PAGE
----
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Telomerase activity

  1. Top of page
  2. Summary
  3. Introduction
  4. Materials and methods
  5. Patients
  6. PBL isolation, activation and MACS
  7. Genomic DNA extraction and telomere length measurement
  8. Quantification of telomerase activity
  9. RNA extraction and quantification hTERT mRNA expression
  10. Statistical analyses
  11. Results
  12. Telomere length
  13. Telomerase activity
  14. hTERT mRNA expression
  15. Correlation between telomerase activity, hTERT expression and telomere length
  16. The effect of smoking on hTERT mRNA expression
  17. The effect of azathioprine on telomerase activity
  18. Disease duration, extent and activity
  19. Discussion
  20. Ethical considerations
  21. Acknowledgement
  22. References

Telomerase activity was quantified in 12 samples from each patient group, after density centrifugation, in vivo activation and MACS separation. The results are shown in Figure 2. When the subjects were considered as a single group, TA decreased significantly as donor age increased (r2 = 0.32, P = 0.0003, Figure 2a). There were no significant differences between the slopes of the regression lines for the control, UC and CD groups, indicating that the rate of decrease of TA with age is not altered in IBD. We also compared mean TA between the three groups (after adjusting for age) and found no significant difference (Figure 2b).

image

Figure 2. Telomerase activity in activated peripheral blood lymphocytes. Panel (a): linear regression of telomerase activity vs. donor age for the control (solid line), ulcerative colitis (UC; long dotted line) and Crohn's disease (CD; short dotted line) patient groups. Panel (b): age-adjusted mean telomerase activity (dotted line), S.E.M. (solid error bars), and data points for the control (N), UC and CD patient groups. Control values are shown as solid squares, UC values as open triangles and CD values as open circles. There are no significant differences in the slopes of the regression lines or the mean telomere lengths between the inflammatory bowel disease (IBD) patients and controls, but overall there is a statistically significant linear decrease in telomerase activity with increasing patient age (r2 = 0.32, P = 0.0003).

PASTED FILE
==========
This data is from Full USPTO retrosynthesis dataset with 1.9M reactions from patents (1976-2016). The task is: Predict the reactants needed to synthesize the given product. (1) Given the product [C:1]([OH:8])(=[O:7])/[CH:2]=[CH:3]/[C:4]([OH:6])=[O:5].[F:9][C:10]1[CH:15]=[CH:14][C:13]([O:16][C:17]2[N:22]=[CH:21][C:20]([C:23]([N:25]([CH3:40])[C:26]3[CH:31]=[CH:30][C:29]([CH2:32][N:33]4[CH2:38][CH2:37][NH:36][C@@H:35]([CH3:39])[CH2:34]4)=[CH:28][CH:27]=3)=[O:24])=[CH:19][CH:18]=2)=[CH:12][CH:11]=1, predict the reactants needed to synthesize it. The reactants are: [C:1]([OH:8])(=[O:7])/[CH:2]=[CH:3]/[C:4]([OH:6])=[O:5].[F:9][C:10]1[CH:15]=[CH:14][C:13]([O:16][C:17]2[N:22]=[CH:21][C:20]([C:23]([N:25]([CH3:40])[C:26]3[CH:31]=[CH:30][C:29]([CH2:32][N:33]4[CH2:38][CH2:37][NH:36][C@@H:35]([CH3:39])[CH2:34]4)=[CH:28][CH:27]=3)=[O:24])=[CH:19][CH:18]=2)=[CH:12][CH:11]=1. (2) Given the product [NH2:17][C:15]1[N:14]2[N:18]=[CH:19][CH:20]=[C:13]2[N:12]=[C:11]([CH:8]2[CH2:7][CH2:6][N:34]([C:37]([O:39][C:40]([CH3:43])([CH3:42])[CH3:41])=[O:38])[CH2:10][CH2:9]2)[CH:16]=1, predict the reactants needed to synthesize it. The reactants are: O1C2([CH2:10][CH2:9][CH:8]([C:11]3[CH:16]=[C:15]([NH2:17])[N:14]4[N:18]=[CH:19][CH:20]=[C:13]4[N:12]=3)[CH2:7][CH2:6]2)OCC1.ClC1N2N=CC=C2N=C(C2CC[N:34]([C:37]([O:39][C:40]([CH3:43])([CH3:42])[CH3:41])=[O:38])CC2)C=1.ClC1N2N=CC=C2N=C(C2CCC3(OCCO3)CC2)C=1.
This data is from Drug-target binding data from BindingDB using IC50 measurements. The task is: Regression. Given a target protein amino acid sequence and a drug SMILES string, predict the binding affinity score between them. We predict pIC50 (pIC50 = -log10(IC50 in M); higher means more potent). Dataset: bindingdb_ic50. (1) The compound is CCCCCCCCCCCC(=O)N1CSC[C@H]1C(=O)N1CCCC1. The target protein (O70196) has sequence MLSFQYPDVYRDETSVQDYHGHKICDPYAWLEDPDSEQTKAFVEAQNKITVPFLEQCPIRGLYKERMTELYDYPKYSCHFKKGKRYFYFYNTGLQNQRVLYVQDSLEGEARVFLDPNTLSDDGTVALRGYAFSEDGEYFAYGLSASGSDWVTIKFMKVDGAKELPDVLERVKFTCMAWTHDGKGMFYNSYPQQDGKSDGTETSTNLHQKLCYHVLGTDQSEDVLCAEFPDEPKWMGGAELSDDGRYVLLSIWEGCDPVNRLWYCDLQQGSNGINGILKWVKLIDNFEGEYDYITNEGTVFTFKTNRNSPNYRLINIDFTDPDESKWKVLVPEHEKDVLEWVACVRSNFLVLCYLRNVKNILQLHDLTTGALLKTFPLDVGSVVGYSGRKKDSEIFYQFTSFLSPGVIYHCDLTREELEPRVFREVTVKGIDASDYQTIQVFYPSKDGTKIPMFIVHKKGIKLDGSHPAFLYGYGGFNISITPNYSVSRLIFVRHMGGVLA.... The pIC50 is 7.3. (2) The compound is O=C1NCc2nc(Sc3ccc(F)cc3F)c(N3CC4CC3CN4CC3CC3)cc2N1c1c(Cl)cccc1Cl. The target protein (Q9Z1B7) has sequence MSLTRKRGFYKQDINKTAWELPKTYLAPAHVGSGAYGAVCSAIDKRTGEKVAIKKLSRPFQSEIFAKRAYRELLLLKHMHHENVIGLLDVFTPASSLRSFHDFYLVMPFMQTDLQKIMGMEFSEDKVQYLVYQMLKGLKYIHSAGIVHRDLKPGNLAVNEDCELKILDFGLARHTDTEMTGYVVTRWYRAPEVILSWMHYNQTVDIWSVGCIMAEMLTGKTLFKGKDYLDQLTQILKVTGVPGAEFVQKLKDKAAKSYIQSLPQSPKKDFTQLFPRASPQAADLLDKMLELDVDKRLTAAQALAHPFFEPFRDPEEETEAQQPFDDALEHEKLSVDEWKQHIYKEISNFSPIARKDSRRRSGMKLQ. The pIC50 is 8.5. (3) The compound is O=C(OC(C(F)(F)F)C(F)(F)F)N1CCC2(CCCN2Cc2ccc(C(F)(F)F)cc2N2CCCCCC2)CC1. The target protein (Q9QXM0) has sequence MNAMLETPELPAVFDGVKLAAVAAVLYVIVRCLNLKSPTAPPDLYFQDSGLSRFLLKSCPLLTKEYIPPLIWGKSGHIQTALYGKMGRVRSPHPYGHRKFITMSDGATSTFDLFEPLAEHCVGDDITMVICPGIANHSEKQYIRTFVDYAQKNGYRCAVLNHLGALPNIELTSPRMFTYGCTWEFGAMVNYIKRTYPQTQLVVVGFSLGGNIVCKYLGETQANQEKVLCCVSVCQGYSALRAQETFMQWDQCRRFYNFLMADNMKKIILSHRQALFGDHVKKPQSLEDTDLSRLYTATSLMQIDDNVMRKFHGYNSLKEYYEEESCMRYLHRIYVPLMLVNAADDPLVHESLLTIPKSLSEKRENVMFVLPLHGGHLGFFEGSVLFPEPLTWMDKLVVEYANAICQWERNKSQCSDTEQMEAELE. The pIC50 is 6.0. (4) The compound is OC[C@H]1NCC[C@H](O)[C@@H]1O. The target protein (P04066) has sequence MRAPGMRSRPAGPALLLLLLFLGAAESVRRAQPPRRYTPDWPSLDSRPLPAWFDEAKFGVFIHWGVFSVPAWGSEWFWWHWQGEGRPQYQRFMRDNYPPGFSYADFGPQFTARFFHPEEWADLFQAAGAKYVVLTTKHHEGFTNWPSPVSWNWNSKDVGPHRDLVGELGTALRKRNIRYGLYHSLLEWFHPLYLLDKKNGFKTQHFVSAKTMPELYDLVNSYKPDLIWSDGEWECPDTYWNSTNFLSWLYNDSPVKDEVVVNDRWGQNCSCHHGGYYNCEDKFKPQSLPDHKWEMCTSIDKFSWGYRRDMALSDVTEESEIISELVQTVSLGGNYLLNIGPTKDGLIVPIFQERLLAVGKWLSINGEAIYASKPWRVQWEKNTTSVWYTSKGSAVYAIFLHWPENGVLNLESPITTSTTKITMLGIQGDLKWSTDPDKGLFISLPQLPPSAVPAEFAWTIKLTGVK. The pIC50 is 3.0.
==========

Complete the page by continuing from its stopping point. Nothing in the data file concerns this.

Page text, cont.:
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hTERT mRNA expression

  1. Top of page
  2. Summary
  3. Introduction
  4. Materials and methods
  5. Patients
  6. PBL isolation, activation and MACS
  7. Genomic DNA extraction and telomere length measurement
  8. Quantification of telomerase activity
  9. RNA extraction and quantification hTERT mRNA expression
  10. Statistical analyses
  11. Results
  12. Telomere length
  13. Telomerase activity
  14. hTERT mRNA expression
  15. Correlation between telomerase activity, hTERT expression and telomere length
  16. The effect of smoking on hTERT mRNA expression
  17. The effect of azathioprine on telomerase activity
  18. Disease duration, extent and activity
  19. Discussion
  20. Ethical considerations
  21. Acknowledgement
  22. References